Improvement seen with AAN practice parameters, but significant variability still exists
MONDAY, Dec. 28, 2015 (HealthDay News) — There is still considerable variation in hospital policies for the determination of brain death, according to a study published online Dec. 28 in JAMA Neurology.
David M. Greer, M.D., from the Yale University School of Medicine in New Haven, Conn., and colleagues examined whether institutions have adopted the new American Academy of Neurology (AAN) guidelines on the determination of brain death. Fifty-two organ procurement organizations provided U.S. hospital policies relating to the criteria for determining brain death. Data were analyzed from June 26, 2012, to July 1, 2015.
The researchers obtained 508 unique hospital policies, of which 492 provided adequate data for analysis. There was readily apparent improvement with AAN practice parameters, although significant variability remained across all five categories of data, such as excluding the absence of hypotension (56.2 percent of policies) and hypothermia (79.4 percent of policies), specifying all aspects of the clinical examination and apnea testing, and specifying appropriate ancillary tests and their performance. Overall, 33.1 percent of the policies required health care professionals to have specific expertise in neurology or neurosurgery for determining brain death, while 43.1 percent specified that an attending physician could determine brain death. One hundred fifty policies did not specify who could determine brain death.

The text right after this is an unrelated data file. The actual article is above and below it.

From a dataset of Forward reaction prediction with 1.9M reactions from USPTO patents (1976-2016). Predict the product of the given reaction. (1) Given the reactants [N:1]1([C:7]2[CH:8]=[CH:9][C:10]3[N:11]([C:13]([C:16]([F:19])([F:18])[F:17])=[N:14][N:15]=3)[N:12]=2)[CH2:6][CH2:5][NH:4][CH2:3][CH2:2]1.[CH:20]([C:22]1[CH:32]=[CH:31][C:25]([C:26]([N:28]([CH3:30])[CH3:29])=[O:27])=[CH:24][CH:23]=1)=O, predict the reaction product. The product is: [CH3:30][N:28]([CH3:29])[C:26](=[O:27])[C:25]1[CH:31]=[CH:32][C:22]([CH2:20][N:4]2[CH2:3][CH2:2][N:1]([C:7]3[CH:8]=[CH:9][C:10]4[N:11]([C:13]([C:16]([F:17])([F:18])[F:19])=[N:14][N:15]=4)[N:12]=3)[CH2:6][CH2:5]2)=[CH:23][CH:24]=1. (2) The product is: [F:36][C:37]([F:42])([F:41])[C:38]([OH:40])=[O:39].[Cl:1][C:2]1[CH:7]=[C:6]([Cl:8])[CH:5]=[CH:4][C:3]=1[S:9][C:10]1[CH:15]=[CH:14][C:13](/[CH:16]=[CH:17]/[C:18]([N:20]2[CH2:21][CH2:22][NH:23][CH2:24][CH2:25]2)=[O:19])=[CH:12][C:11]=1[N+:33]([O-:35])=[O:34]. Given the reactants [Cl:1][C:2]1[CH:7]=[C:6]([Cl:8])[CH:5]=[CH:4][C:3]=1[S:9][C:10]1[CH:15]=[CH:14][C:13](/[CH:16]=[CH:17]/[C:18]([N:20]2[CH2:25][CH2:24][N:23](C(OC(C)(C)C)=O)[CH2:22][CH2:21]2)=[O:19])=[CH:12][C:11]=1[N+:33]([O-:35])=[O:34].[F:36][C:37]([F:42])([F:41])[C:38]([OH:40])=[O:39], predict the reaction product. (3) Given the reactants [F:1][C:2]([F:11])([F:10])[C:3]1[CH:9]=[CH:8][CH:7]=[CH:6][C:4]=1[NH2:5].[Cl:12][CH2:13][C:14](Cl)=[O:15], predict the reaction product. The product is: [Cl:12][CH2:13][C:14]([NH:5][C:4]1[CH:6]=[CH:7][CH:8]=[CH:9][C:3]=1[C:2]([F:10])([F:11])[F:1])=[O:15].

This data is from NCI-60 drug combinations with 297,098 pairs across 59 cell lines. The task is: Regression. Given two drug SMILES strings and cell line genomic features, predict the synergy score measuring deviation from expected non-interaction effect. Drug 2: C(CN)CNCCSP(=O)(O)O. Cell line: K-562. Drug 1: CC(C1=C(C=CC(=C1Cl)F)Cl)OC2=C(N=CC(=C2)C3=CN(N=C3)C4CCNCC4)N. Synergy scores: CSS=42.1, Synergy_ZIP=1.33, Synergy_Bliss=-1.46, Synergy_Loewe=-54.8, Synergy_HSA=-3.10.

“Hospitals should be encouraged to implement the 2010 AAN guidelines to ensure 100 percent accurate and appropriate determination of brain death,” the authors write.
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